The Long Road to School

Photo from Flickr
When I was a teenager on the farm, we started every day with a “good” breakfast.  It usually involved cereal, almost always corn flakes, and toast, along with milk for me and coffee for Mother and Daddy.  On the weekends Mother was more apt to fry eggs and bacon and bake biscuits, but she certainly didn’t do that every morning.  Daddy and I ate breakfast and then went our separate ways, he to drive to work (or drive a schoolbus, as he did in later years) and me up the long gravel driveway to catch the school bus.

In the winter I remember standing up at the road in the dark, waiting for the yellow school bus to appear shortly after 7 a.m.  I had my lunch in a paper bag, my books under my arm, and a coat wrapped around me.  Bear in mind that girls were not allowed to wear pants to school until I was a senior in high school, so picture me shivering in knee socks and loafers, waiting for the bus.

The farm was 17 miles outside of town and about 20 miles from my junior high school and high school.  But the ride to school took well over an hour.  The bus crawled along winding country roads, stopping frequently where there were clusters of houses, then speeding up a bit in the lonely spaces between farms.  Some of my cousins rode the bus, but most of the other riders were kids I didn’t know well.

The bus had hard, dark green vinyl-cushioned bench seats with a curved metal bar on the top of each seat, so you could hold on when the driver took a curve a little too fast or if you wanted to stand up and talk to someone.  This would invariably cause the driver–generally male and grumpy–to shout, “Y’all sit down right now!”

During the winter the sun would come up in the course of the ride.  If the clouds were thin I could see the sunrise through the scrubby trees and bushes along the side of the road as we roared past.  Red skies at morning, sailors take warning—a pink sunrise was considered a sure sign of rain or sleet to come.

The bus ride to school was usually quiet, since all of the teenagers wished they were still at home in bed.  Some of them slept all the way, while others gossiped or tried to finish homework.  I often sat with my cousin Judy.  During those long rides we didn’t talk much.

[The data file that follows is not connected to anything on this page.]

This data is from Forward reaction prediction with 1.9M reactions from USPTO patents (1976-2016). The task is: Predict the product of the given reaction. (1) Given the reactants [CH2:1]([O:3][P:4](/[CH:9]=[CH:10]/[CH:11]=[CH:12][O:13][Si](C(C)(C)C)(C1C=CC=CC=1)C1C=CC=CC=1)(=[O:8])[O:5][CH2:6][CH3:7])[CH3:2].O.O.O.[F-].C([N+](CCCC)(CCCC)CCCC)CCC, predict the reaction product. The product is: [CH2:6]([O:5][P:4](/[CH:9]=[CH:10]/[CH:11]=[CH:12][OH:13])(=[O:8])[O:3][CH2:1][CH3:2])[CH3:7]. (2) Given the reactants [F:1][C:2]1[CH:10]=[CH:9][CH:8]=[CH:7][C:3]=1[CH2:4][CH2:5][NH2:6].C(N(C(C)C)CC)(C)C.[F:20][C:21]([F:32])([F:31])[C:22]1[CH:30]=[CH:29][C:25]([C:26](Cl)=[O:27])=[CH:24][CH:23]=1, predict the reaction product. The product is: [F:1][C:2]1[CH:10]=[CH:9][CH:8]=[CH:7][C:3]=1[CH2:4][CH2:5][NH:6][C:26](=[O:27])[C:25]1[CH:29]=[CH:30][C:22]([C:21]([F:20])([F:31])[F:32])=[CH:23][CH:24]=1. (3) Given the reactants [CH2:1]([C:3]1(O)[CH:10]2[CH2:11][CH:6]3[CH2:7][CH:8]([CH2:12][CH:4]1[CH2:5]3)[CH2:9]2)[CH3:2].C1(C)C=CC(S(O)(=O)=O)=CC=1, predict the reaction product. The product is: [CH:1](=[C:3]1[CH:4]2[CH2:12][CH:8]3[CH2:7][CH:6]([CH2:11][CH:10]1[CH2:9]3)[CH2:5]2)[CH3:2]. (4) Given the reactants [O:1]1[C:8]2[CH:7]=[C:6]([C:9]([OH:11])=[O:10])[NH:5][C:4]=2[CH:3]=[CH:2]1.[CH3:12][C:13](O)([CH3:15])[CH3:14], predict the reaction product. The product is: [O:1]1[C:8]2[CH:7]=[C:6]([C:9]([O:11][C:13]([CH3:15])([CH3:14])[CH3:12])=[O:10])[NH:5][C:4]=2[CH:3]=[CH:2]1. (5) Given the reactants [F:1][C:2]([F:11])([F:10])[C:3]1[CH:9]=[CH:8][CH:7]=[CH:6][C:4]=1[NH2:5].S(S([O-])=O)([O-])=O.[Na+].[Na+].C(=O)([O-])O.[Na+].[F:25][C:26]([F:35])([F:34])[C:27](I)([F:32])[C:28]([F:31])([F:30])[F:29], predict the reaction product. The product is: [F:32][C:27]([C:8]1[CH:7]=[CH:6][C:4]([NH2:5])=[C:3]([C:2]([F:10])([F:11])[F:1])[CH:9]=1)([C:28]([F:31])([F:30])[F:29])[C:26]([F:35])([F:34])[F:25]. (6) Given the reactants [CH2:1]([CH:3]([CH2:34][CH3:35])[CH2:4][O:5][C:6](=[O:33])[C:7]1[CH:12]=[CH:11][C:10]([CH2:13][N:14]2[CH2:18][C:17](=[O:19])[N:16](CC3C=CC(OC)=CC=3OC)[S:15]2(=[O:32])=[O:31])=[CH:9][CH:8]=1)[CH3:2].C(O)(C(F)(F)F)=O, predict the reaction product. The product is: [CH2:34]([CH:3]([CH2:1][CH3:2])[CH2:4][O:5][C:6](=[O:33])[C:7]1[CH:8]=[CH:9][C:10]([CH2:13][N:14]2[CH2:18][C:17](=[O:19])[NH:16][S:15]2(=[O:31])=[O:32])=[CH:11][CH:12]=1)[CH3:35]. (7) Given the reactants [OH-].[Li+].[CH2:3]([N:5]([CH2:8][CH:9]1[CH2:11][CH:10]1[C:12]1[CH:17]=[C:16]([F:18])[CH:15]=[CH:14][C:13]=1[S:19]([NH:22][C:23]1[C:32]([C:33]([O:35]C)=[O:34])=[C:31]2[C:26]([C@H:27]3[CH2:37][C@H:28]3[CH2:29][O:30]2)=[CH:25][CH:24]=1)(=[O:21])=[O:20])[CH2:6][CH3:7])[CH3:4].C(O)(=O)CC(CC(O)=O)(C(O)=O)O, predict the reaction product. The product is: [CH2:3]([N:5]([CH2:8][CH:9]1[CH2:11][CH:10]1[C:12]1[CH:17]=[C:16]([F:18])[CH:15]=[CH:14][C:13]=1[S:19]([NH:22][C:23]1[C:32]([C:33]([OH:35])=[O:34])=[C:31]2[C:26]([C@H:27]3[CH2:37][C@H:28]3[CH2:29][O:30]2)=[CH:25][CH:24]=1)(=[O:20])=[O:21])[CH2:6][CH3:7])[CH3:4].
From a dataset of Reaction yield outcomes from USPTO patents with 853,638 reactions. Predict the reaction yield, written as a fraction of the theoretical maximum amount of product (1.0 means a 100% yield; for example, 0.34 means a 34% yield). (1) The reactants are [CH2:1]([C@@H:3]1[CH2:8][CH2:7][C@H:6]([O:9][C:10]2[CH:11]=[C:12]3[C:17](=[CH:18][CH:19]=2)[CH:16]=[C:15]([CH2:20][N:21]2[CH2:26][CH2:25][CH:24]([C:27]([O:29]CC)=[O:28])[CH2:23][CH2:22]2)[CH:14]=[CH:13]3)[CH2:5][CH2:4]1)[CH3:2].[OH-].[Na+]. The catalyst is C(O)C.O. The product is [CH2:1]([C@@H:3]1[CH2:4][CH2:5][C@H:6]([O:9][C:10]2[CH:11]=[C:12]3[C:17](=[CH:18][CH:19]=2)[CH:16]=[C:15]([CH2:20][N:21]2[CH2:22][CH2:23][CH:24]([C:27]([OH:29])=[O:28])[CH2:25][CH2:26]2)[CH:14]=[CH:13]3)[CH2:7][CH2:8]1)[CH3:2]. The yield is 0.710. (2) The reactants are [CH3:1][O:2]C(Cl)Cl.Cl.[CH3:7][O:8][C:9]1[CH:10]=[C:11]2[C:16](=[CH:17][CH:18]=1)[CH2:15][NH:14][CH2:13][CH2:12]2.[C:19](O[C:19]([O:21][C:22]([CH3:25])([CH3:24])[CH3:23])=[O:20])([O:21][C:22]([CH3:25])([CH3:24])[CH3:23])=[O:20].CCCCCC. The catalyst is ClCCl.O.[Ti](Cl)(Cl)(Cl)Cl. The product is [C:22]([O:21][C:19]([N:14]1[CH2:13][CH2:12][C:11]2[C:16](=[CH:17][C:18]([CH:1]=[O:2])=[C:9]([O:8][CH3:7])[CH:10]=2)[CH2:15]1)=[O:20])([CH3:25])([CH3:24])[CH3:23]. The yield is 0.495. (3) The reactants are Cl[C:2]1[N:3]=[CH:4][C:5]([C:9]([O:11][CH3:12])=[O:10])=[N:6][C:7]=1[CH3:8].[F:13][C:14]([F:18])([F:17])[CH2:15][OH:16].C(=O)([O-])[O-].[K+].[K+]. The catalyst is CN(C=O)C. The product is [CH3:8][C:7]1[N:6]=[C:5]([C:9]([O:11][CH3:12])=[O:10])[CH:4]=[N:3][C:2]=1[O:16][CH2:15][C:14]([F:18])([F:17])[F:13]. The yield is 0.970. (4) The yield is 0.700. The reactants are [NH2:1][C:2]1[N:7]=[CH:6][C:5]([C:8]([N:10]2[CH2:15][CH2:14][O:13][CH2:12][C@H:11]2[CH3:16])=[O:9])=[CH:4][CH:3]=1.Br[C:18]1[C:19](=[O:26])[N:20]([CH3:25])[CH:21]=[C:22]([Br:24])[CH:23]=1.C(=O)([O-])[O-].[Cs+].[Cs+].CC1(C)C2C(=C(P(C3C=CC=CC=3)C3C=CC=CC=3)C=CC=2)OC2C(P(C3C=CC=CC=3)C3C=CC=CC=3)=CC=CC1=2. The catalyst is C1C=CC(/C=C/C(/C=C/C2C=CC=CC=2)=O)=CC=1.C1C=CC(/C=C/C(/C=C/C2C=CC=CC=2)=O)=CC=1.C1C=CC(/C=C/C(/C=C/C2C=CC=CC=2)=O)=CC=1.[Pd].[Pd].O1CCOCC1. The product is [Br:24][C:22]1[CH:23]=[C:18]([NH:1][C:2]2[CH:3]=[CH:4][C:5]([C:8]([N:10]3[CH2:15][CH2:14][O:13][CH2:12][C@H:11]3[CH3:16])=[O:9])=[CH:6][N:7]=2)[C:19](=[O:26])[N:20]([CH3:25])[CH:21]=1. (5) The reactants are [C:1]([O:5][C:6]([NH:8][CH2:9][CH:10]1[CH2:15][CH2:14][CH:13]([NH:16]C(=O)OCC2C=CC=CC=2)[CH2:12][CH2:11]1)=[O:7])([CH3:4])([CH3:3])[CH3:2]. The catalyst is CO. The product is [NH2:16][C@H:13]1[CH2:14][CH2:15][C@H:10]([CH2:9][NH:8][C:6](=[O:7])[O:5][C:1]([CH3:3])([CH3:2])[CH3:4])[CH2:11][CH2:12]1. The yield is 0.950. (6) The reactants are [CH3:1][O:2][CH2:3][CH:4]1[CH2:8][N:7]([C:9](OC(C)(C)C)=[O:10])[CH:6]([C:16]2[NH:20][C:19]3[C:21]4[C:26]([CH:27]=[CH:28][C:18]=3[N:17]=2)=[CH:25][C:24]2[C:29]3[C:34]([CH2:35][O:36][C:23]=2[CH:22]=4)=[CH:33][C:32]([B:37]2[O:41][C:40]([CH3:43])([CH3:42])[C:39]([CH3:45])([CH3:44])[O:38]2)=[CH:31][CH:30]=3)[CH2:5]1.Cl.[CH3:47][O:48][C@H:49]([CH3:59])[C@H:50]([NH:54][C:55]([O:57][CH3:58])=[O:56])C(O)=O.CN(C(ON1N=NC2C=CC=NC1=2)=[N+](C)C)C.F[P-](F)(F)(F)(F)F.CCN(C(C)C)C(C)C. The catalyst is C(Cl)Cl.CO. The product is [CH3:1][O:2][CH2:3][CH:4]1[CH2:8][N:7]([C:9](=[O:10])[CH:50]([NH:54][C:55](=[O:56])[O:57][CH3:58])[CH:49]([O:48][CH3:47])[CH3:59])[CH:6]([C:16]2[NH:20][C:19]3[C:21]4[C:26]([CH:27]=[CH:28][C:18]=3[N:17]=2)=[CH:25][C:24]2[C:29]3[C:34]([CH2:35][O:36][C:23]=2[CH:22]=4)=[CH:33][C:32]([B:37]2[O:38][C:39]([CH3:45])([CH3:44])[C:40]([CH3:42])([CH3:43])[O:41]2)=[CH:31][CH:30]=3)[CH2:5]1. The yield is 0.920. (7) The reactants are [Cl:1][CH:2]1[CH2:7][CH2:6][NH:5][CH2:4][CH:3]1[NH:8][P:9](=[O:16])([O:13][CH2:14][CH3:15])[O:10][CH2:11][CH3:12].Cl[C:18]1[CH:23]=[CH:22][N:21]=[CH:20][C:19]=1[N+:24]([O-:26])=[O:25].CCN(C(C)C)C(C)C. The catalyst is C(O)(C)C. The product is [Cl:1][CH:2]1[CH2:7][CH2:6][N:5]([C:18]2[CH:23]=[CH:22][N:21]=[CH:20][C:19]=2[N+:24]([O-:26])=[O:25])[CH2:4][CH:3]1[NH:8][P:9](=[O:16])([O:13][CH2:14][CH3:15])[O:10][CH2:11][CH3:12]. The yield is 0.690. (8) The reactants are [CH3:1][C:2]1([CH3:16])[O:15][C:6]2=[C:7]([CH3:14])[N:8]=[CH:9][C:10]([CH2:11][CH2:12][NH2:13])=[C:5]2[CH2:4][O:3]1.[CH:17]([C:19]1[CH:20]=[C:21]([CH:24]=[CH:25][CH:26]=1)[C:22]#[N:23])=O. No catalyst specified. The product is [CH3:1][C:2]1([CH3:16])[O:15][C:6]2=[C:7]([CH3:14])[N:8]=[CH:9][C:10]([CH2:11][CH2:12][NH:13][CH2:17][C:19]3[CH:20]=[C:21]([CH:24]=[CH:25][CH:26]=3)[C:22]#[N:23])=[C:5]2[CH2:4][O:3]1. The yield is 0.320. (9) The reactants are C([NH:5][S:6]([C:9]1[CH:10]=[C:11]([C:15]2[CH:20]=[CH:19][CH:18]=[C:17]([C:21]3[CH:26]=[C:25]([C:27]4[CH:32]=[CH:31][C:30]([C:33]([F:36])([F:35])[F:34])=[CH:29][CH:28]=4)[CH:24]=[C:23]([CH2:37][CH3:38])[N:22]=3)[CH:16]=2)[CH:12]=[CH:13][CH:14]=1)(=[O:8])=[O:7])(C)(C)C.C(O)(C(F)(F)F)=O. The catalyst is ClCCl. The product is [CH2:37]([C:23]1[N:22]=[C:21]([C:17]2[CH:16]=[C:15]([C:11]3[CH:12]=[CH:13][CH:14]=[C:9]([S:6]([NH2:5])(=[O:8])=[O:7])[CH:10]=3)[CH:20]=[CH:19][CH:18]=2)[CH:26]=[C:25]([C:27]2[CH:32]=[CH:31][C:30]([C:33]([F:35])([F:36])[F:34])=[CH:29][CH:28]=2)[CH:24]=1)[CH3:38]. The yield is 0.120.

I watched the countryside flashing past and daydreamed.  I don’t remember what I dreamed about.  But I was convinced this was just the beginning of the road for me.  I had no idea how long the road would be or where I was going.  Even as I absorbed the stark beauty of a winter sunrise,  I knew I was going somewhere, some day, out of the hills and hollers.


Father’s Day Special II: The Right Way to Do Things

Ford Tractor, Like Daddy’s

My daddy was a man who considered there was a right way to do anything, whether it was repairing a car engine or eating cornflakes.  He was not dictatorial or oppressive in any way.  Daddy just knew what he considered right, and he demonstrated how to do things, expecting you to follow his example.

When my nephew Jarrett was quite small, my sister Juanita and her family stayed on the farm with my parents for several weeks while they were in the process of moving to Kentucky.  Jarrett and his brother Mason followed Daddy around and absorbed his every utterance, but Jarrett was particularly impressionable.

Years later I met him and his fiancee for lunch in Manhattan and listened to Jarrett explain to her the proper way to eat cornflakes.  “Granddaddy showed me, ” he said.  “You pour the flakes in a bowl, then you crush them with your hands, like this”–he demonstrated.   ‘Then you put sugar on top, and finally you pour the milk on.”  He then moved on to the proper methodology for having molasses and biscuits.  “You have to put the butter on the plate, then pour the sorghum molasses on it.  You whip it up with your knife.  Then you split your biscuit, and spread it on the biscuit.”

Daddy’s lessons weren’t always absorbed.  He tried to teach my brother to work on a car engine, but Gil preferred to bounce a tennis ball off the side of the house.  He never managed to teach Mother to drive, because she would get nervous, he would get gruff, she would dissolve in tears, and the lesson ended.  Consequently she was dependent on other people for transportation her entire life.

But some of the lessons did sink in.  He taught me to change a tire after I had two flats in one week.  I had to jump on the crowbar to loosen the lug nuts, but I could do it.  It stood me in good stead for many years.

Daddy died of a heart attack when I was 22 years old.  I miss him to this day.  Happy Father’s Day to dads everywhere.  Your daughters love you.

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